Visited Gould's Lagoon this morning, hopeful of getting a few shots of the Clamorous Reed-Warblers or better still, the Little Grassbirds. As I usually do, my first port of call there was the bird hide.(I should just say at this point, that this hide is in a deplorable state. It's obviously used as a drinking venue, smells of urine, and all the signs have graffiti on them, so approach with caution!) Fair number of duck about, mainly Chestnut Teal, but a few Black Duck and Shoveller. I managed a few distant shots of the Reed-Warblers, they appear to be feeding flying young, and a Purple Swamphen. As the water level is pretty low at the moment, I hoped that I might see a Spotless Crake, as those conditions have been fruitful in the past, and I've even managed to photograph them here. But despite waiting in the hide for sometime, no crakes. However, there's almost always plenty going on in the area, and I noted Galahs, Eastern Rosellas, Musk Lorikeets, a single Swift Parrot, Swamp Harriers, Yellow Wattlebirds, several families of Welcome Swallows feeding over the reed beds, to name a few, as I waited. I eventually tired of the wait, and opted instead for a walk down the footpath through the reeds. I stopped several times on this path, just listening for bird calls from the reeds. As I neared the end of the reed bed, I glanced back, just in time to see a crake running rapidly across the track. I was fairly certain it was a Spotless Crake, so I walked back towards where I had see it and waited. It briefly re-emerged, just long enough to confirm my original ID, before dashing back. Wasn't having much luck this morning as far as photography goes, so I re-traced my steps to the hide. As I walked along the raised walkway, I flushed a crake off the mud, from just a few metres away. It flew and dropped into the reed bed. Definetly another Spotless Crake. I waited back at the hide, hoping it would come back onto the mud to feed. I couldn't see the area in question from the hide, so I slowly walked back towards the area watching for any sign of movement in the deep shade of the reeds. A flicking tail movement gave away a crake creeping around, and I stood stock still hoping it would emerge. It did, just enough for me to realise that it was in fact a Spotted Crake (now properly called Australian Crake) and not the Spotless that I'd expected. Great Joy! Haven't seen one for possibly 25 years, the last also at this lagoon. I took several 'record' shots, but not what I was after. A passing Harrier caused the local Masked Lapwing to start 'screaming', which in turn caused the crake to seek refuge back among the reeds. Damn! Back to the hide and another wait. Well, as you can see from the images, it finally had a happy outcome. Take 2 saw the Australian Crake feed out away from the reeds, and eventually came quite close to my position. A Spotless Crake also appeared briefly, although noticeably more timid, keeping very close to cover. The 2 crakes fed within half a metre of one another for a time, without seemingly being aware of each others presence. Both species are very 'restless' feeders, constantly on the go, with rapid body movements and the tail held mostly vertical and constantly flicked. Eventually they both walked back into the reeds. For me, it had turned into a memorable morning. It isn't often I get to photograph a 'new' species, and especially one that has such skulking habits.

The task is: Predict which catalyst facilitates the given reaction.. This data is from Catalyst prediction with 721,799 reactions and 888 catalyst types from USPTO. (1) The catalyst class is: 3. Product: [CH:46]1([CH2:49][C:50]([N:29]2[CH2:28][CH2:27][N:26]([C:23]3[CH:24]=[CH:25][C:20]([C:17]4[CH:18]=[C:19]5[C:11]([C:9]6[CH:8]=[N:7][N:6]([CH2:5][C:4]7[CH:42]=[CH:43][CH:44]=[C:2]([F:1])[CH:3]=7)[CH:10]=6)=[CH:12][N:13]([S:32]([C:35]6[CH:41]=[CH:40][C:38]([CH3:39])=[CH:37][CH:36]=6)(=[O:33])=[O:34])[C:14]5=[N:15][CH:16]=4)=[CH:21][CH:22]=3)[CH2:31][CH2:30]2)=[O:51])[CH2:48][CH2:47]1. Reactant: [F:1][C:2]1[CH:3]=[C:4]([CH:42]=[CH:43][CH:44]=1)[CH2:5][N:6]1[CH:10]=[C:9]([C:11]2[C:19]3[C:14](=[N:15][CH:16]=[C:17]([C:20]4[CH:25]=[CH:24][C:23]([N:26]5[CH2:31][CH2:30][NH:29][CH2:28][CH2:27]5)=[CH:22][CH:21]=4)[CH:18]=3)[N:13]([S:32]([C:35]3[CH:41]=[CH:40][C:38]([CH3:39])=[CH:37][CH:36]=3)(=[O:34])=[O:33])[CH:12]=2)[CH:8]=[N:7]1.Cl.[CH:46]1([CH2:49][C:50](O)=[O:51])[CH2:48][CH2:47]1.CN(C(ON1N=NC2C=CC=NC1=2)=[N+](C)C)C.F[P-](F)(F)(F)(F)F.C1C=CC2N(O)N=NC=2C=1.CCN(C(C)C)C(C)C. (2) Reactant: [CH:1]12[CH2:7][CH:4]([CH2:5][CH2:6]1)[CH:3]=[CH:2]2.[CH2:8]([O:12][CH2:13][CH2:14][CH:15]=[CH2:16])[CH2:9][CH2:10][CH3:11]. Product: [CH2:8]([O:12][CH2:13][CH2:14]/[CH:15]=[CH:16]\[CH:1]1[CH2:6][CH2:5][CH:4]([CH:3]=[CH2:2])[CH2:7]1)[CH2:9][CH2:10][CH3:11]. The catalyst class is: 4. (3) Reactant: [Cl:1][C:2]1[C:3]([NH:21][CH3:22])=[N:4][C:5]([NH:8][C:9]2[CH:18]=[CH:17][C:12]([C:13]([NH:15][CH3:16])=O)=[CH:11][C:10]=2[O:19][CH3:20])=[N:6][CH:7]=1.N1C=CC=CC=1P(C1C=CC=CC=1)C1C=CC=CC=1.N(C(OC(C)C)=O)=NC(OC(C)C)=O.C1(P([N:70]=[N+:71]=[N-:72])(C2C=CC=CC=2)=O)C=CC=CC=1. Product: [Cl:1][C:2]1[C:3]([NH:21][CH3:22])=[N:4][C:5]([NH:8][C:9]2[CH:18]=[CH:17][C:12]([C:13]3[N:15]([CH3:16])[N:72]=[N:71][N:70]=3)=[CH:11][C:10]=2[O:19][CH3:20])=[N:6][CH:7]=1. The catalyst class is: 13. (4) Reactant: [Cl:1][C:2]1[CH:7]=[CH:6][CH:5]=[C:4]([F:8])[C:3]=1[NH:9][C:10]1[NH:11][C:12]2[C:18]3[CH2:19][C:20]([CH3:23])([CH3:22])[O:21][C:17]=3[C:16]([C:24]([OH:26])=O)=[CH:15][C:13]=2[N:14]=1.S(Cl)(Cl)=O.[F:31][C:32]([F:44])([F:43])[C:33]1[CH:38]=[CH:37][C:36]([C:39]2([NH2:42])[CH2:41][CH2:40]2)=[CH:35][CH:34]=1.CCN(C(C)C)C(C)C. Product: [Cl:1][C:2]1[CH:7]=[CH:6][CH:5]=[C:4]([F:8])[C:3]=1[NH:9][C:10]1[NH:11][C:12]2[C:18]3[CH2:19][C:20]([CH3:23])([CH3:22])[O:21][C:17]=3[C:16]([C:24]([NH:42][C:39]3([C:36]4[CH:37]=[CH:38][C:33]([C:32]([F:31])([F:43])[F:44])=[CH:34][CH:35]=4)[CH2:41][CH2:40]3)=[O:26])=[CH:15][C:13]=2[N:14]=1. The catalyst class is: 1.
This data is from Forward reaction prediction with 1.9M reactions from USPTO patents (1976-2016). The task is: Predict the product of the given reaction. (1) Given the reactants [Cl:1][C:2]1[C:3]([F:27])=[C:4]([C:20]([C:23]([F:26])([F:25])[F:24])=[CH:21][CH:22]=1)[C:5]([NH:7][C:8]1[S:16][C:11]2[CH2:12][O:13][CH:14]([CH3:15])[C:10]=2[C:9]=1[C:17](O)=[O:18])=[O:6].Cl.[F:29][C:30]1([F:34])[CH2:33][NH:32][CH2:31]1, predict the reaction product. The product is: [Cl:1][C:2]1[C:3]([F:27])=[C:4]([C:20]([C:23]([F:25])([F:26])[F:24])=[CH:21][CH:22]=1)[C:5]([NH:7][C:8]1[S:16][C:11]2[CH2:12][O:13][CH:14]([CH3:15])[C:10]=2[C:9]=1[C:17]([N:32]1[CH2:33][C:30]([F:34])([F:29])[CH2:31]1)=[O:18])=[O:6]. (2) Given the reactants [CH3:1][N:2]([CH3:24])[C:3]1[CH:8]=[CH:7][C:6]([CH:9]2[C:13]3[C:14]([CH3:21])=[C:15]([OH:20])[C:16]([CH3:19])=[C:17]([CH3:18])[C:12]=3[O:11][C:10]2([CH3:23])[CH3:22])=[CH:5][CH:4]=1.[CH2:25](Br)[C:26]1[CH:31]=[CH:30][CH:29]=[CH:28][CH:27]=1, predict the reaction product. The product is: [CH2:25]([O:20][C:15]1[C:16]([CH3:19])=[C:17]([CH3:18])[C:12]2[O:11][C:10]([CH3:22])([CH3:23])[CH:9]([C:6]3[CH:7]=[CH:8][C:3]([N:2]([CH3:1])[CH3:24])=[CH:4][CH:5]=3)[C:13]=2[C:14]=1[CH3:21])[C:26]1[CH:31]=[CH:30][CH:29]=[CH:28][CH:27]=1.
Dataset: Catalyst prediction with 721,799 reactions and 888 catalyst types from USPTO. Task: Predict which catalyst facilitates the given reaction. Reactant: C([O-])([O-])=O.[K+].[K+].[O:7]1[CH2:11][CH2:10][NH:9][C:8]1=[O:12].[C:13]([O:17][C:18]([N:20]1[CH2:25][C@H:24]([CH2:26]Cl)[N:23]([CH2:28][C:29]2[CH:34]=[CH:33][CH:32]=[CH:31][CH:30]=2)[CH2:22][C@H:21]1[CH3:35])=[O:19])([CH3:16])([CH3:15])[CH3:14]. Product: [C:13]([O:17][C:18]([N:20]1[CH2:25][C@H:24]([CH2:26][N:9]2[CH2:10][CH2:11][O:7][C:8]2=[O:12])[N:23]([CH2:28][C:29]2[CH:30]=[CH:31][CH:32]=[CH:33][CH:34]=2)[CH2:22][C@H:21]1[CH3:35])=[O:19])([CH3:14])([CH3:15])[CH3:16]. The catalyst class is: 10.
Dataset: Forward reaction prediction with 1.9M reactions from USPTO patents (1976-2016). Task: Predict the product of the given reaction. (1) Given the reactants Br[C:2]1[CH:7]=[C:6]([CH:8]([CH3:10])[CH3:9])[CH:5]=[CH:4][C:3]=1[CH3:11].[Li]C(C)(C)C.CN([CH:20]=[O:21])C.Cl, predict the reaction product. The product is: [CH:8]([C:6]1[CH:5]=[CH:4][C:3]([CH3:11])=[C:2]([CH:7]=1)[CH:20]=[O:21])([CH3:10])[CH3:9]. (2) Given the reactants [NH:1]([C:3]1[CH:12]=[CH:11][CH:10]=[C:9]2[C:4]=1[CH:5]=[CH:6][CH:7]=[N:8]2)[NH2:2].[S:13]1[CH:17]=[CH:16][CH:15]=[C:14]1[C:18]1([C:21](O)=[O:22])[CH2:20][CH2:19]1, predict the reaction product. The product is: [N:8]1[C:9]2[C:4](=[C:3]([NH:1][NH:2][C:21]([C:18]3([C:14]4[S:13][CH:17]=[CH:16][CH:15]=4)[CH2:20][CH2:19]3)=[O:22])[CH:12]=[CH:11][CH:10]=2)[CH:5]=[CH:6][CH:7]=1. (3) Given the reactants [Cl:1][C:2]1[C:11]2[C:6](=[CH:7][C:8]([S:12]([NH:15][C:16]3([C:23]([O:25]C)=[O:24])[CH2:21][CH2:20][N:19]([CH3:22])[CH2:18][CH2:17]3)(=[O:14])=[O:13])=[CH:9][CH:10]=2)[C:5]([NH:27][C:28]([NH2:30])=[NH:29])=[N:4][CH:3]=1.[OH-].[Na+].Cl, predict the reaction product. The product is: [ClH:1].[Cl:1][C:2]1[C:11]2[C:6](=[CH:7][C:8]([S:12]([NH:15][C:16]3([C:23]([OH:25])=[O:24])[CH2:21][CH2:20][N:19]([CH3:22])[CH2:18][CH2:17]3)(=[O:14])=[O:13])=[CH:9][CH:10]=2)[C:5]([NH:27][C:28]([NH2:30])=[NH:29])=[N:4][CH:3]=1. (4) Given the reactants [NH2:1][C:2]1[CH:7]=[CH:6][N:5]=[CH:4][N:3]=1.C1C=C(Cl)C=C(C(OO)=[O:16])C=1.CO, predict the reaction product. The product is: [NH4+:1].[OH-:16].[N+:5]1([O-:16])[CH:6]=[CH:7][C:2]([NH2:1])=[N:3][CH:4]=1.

Monday, November 26, 2007

Lauderdale Spit ---More Than Just Waders

I've spent quite a bit of time in recent days, on the Lauderdale Spit. I guess, like me, most of the local birders think of the spit as mainly a good spot for waders, which of course it is, but there's often more going on here. Lauderdale Spit consists of about, (I'm guessing), less than a hectare of saltmarsh, often substantially covered by seawater on "king tides". There are a few stunted bushes and the odd she oak growing on a bank probably formed when the drainage ditch was dug. It forms part of the Ralph's Bay Conservation Area and is under threat of being turned into, of all things, a housing development! At its base there is a major highway that effectively isolates it. I'm attracted to the area for the relative ease of finding migrant waders, and I've blogged some of my visits. My latest forays there have seen my attempting to photograph some of these waders in flight, not an easy ask at the best of times. No doubt I'll publish those shots sometime. But that brings me back to my point, that there's more to interest birders here than just the waders. While esconced amomg the low vegetation awaiting flybys by the small wader flock, consisting of Bar-tailed Godwit and a lone Whimbrel, I had close encounters with other species. The predominant one at the moment is the White-fronted Chat, (male, top right; female, bottom left), both photographed during my vigil. There appeared to be 3 or 4 pairs of them, and by their reaction to me, are breeding here, and have young in the nest. The chats usually nest in the tall spikey clumps of grass, or in low shrubs, and when they feel threatened, flutter down and along the ground, as if injured, to draw your attention from the nest or young. This action appeared to be more likely to be performed by the female. This will, in all probability, be their second, or third attempt at breeding, not all necessarily at this location, for chats are great nomads.